When I give a ‘health prescription’, I try to keep it simple.  The first lesson for someone who just found out they have diabetes is one thing: Don’t Eat White.  The white carbohydrates and foods are (usually) filled with simple sugars that raise the blood sugar quickly then drop it just as quickly, making you hungry again.

To make this lesson stick for someone who is already overwhelmed, I actually say: “Be a food racist; Don’t eat white!”  Everybody gets a little startled to hear a word like this come from me so they listen better.

I go on: “White bread, white pasta,white flour, white rice, white potatoes, corn (white inside) and white sugar.   Of course, brown sugar is on the bad list too.”  Then: “Find the brown alternative instead: Whole wheat bread, brown rice, whole wheat pasta, sweet potatoes.”

From this simple start, I ease people into a different food world than they have lived in before.  Rich got this same lesson and took it to heart.

Over the first six months after being diagnosed with uncontrolled diabetes, Rich lost over 40 pounds, came off insulin and then all his diabetes medicines, and got enthusiastic about exercise.  By last week, almost 2 years into his life change, you’d hardly recognize him.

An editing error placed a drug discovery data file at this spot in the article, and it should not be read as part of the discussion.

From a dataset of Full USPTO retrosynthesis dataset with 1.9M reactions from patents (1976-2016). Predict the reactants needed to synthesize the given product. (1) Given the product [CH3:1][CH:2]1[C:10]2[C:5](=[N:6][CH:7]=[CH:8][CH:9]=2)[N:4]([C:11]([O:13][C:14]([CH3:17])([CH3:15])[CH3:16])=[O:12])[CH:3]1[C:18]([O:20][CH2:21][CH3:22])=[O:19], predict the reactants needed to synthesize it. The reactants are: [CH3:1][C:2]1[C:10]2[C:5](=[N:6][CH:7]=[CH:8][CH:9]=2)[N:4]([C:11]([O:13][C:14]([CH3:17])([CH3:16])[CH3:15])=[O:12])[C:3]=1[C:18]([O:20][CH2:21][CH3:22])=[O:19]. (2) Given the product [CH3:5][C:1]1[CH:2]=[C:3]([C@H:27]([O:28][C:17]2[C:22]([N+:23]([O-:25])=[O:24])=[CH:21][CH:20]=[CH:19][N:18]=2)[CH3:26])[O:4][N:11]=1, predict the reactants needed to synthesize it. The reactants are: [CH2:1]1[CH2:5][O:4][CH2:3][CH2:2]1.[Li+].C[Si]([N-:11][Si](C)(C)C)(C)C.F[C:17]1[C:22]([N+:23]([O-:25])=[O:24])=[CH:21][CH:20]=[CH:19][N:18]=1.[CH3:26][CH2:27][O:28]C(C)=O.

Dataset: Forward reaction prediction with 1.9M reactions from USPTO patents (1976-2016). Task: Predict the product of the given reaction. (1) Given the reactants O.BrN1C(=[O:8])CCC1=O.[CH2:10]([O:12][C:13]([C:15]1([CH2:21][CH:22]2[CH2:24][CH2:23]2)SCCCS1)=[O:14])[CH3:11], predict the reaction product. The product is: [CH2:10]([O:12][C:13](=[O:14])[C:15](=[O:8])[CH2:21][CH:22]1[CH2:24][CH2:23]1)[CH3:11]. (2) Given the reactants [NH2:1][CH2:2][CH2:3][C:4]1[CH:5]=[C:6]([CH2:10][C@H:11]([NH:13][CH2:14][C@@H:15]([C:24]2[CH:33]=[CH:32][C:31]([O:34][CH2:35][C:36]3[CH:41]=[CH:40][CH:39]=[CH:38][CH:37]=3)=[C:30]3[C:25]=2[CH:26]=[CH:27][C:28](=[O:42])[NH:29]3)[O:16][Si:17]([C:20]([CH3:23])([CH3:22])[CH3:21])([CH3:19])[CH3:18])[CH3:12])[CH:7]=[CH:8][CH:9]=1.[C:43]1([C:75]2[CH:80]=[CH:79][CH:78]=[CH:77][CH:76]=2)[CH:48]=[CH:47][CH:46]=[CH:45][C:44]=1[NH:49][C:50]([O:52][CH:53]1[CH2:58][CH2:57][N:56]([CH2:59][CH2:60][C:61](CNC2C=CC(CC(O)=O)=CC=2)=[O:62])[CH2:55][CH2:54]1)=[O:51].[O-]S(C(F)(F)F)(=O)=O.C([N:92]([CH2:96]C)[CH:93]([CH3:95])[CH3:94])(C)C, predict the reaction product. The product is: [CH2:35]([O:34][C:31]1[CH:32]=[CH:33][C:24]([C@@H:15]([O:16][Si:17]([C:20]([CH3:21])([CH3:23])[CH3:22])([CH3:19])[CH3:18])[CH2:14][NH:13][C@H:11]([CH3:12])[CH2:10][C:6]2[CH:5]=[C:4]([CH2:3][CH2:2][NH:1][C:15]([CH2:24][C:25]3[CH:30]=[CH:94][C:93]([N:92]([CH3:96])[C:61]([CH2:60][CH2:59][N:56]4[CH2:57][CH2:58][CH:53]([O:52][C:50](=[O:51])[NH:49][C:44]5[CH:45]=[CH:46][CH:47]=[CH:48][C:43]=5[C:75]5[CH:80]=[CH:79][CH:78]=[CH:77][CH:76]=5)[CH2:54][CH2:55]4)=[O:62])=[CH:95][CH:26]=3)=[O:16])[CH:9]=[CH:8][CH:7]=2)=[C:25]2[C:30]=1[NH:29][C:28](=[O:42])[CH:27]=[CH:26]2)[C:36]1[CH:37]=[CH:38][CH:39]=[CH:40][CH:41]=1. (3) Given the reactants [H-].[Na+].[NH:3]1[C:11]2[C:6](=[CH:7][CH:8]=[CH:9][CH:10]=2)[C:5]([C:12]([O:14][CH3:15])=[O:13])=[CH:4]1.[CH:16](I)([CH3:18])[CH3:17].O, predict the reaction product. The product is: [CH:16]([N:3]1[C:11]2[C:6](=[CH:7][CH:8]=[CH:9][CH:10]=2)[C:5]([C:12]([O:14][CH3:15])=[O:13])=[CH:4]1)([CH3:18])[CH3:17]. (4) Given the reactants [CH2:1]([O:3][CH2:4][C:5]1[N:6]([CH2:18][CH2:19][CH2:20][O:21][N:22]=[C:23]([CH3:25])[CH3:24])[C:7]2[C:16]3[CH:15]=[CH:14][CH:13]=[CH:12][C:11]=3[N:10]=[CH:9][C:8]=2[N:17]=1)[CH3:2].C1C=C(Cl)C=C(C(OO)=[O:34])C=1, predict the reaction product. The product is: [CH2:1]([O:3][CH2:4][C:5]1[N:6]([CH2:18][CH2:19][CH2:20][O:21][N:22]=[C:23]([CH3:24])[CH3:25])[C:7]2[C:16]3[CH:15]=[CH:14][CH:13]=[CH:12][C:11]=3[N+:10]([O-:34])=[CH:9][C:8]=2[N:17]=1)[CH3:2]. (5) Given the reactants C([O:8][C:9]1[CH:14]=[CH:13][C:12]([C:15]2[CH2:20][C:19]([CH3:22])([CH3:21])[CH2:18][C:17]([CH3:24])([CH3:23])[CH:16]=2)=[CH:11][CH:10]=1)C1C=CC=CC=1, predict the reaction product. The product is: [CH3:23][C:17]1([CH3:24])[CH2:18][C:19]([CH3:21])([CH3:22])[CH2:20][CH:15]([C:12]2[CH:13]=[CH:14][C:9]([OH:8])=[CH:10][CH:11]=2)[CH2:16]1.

Before?  He was obese, tired, grumpy all the time, and borderline depressed.

Now?  He looks like a body builder with giant shoulders, constant energy and a little grin on his face.

He knows how far he has come and how much better he is.  We talked about his next health step, which I think should be working on more weight loss to try to get his blood pressure down without pills, too.

I don’t know if he’ll push on to that next level.   What I do know is that he has completely transformed his life, health, and body.  Knowing I had a hand in putting him on the right path is pretty satisfying, let me tell you.